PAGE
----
Transfix Take: Midweek Market Update (November 9)

The midweek market update is a recurring series that keeps shippers and carriers informed with market trends, data, analyses, and insights.

Transfix Take Podcast | Two Wild Cards to Look Out For

Peak Season Shows Its Cards: No Crystal Ball Necessary 

Outside a slight increase in tender rejections, the first week of November brought little to no changes in the truckload market. This minimal increase is likely due to end-of-the-month pressure rolling over into the first days of November. Regardless, the spot market environment did not experience a noticeable shift as rates at a national level remained flat, along with fuel prices. 

The approaching holidays will likely prevent spot rates from falling much more and hold them steady through the remainder of 2022. Smaller carriers should plan on seeing rates insignificantly increase as the spot market is unlikely to see much volatility through the holidays if larger carriers continue aggressively going after available spot freight to fill gaps in their networks.

The potential for rail strikes jumped back in our peripheral view last week and could impact freight markets. 

Mother nature is pulling one last wild card out of her back pocket. Tropical Storm Nicole will make its way to the East Coast, especially Florida, midweek. Unless Nicole unexpectedly intensifies, we shouldn’t see much of an impact on overall truckload markets. 

Market Movement: Anticipate Minimal Change  

While the Midwest region in general is witnessing a holding pattern in spot rates,  some Midwest markets have experienced increases. Primarily markets around the Chicago metro area are experiencing slight tightening. Overall, however, freight originating in the Midwest has seen rates stay flat compared to the average 60 days ago, in which every other region saw rates decline. In the coming weeks, we should anticipate minimal change. I wouldn’t be surprised to see the Northeast tighten slightly and reflect the Midwest, with spot rates remaining flat with some pockets of increases. Still, for the South, Southeast, Coastal, and majority of the West, we will continue to witness a soft market heavily favoring shippers. As we approach the Thanksgiving holiday, keep an eye on the reefer market, as it will likely pick up steam, possibly causing some capacity issues for shippers. For the dry van market, I expect some volatility, due to the shift in facility hours and drivers enjoying the holiday, but nothing that will create significant changes in the overall state of the market. If anything, some carriers may be able to take advantage of higher-than-market rates through the extended holiday weekend.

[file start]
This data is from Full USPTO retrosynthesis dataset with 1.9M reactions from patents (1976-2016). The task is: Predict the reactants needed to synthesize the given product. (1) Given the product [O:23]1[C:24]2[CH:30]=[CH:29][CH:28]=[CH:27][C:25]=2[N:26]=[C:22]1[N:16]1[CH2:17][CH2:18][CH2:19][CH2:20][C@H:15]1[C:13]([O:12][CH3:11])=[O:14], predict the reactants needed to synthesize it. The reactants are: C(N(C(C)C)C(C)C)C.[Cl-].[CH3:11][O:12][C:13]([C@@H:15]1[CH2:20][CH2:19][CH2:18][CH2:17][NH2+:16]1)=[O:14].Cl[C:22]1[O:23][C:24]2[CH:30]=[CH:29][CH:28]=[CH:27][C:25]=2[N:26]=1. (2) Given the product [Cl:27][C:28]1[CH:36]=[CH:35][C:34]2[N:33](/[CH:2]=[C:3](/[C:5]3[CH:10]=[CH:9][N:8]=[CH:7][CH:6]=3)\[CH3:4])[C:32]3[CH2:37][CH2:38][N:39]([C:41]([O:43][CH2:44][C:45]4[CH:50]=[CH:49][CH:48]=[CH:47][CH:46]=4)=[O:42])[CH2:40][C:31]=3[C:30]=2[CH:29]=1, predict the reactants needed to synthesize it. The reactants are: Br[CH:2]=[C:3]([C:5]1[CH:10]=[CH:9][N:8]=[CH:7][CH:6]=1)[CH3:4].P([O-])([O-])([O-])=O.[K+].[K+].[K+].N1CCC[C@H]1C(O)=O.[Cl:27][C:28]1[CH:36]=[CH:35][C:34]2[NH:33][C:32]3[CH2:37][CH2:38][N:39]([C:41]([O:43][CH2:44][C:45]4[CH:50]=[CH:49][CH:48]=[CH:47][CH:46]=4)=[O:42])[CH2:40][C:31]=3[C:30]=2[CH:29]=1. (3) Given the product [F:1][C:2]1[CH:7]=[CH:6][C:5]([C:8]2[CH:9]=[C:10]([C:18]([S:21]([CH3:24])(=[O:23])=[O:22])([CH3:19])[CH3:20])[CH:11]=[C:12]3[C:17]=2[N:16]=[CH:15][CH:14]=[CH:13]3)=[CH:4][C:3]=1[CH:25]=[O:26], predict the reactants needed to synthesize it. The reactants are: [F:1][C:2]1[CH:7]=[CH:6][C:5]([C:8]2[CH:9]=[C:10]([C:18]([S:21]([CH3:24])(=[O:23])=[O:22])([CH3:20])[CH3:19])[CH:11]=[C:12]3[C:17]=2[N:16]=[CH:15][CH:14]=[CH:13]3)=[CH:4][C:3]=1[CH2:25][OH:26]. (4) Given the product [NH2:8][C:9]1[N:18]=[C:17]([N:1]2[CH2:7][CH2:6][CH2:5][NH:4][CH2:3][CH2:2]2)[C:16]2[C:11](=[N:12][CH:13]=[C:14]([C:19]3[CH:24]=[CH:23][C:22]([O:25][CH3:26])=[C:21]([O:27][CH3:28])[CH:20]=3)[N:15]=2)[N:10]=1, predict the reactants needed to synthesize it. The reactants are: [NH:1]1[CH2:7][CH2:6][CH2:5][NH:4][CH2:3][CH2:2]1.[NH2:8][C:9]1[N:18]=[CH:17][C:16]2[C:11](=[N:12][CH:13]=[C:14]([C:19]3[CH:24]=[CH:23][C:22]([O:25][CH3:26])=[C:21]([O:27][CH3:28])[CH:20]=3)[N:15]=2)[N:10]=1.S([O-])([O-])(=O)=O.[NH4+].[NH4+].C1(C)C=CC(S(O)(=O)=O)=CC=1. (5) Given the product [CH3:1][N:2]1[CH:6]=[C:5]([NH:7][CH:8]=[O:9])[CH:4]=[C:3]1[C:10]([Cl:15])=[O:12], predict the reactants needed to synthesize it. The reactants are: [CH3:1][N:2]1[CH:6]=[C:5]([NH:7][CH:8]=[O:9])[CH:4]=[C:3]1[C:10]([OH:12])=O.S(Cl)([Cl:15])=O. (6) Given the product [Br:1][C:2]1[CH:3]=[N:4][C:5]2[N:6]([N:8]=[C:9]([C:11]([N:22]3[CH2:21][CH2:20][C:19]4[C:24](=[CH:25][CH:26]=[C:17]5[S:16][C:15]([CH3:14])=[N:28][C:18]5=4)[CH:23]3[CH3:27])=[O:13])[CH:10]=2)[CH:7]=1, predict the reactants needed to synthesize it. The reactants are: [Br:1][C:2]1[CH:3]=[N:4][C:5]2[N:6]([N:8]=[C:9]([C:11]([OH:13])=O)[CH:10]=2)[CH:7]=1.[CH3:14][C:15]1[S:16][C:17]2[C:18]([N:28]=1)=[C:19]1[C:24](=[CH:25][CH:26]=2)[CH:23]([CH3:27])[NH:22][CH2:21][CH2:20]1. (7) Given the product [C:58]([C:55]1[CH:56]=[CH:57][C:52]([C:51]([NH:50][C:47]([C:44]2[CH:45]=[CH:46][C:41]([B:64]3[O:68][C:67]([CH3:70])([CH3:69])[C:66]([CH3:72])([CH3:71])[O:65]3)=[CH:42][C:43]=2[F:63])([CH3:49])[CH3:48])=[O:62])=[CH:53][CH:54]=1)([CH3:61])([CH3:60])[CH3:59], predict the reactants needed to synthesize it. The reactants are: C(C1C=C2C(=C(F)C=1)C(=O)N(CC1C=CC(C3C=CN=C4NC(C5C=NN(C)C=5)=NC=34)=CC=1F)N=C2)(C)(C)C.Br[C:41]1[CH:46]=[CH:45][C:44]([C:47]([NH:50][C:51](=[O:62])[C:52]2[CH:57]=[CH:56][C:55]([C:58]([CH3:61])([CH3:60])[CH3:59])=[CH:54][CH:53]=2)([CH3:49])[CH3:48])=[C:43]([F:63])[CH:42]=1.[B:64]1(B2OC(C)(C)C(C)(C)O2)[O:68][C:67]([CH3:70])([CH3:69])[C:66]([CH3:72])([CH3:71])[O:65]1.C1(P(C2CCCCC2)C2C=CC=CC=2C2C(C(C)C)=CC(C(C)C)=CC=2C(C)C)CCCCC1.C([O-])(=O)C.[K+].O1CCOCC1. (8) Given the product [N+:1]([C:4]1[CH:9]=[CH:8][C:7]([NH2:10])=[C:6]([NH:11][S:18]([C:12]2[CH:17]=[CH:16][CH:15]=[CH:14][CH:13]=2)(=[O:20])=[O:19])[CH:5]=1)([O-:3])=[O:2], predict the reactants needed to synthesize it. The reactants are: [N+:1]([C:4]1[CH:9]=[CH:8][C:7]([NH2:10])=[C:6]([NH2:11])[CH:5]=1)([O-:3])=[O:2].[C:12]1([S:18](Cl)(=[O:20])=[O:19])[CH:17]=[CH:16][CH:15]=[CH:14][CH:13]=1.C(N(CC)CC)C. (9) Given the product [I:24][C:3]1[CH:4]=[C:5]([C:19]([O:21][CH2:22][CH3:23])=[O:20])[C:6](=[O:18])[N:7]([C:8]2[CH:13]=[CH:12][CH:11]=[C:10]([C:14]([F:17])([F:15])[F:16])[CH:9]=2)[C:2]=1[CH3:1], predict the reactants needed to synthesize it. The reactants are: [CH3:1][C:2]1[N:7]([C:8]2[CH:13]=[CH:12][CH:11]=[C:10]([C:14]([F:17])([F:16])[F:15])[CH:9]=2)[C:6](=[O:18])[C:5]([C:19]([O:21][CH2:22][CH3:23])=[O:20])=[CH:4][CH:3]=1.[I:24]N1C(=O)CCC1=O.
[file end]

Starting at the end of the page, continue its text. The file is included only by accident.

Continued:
Contract Market Shows Signs of Decline 

Spot rates throughout the country have been racing to the bottom since March . Still, I believe we are likely close to the bottom, as more carriers are leaving the industry since increased operating costs are not being met with declining rates. Landstar, a juggernaut in the industry, reported a 2.5% decline in owner-operator headcount in Q3, with the expectation for this trend to continue. This is just one of the many recent reference points for a struggling spot market. 

While the contract market remains comparatively strong, signs of decline are surfacing. Just as the spot market witnessed significant rate competition, with brokers pricing to win, contract rates will also start to mirror this pattern. The decline has been slow, but I believe we will see momentum through the remainder of 2022, positioning carriers to make difficult decisions in 2023. 

Will a Rail Strike Bring on Some Disruption?

As we drive further into Q4, a potential rail strike has again become a concern. As of 11/4, two rail unions have rejected the tentative agreement, and four unions have future dates to vote on accepting or rejecting. A potential strike as early as November 19th could lead to some volatility in the truckload sector. 

Carriers, I would not plan on this. I still believe a strike is unlikely as Congress could step in and prevent this from happening. Regardless of what the government does, rail volumes are seeing a muffled peak season. Carriers would welcome more truckload volumes from this disruption. However, the strike’s impact would only be considered significant if the strike period is extended. 

Supply Chain Dive tracked the status of the rail talks with each of the twelve unions:

All views and opinions expressed in this blogpost are those of the author and do not necessarily reflect the views or positions of Transfix, Inc. or any parent companies or affiliates or the companies with which the participants are affiliated, and may have been previously disseminated by them. The views and opinions expressed in this blogpost are based upon information considered reliable, but neither Transfix, Inc. nor its affiliates, nor the companies with which such participants are affiliated, warrant its completeness or accuracy, and it should not be relied upon as such. In addition, the blogpost may contain forward-looking statements that are not statements of historical fact. All such statements are based on current expectations, as well as estimates and assumptions, that although believed to be reasonable, are inherently uncertain, and actual results may differ from those expressed or implied. All views,  opinions, and statements are subject to change, but there is no obligation to update or revise these statements whether as a result of new information, future events, or otherwise.

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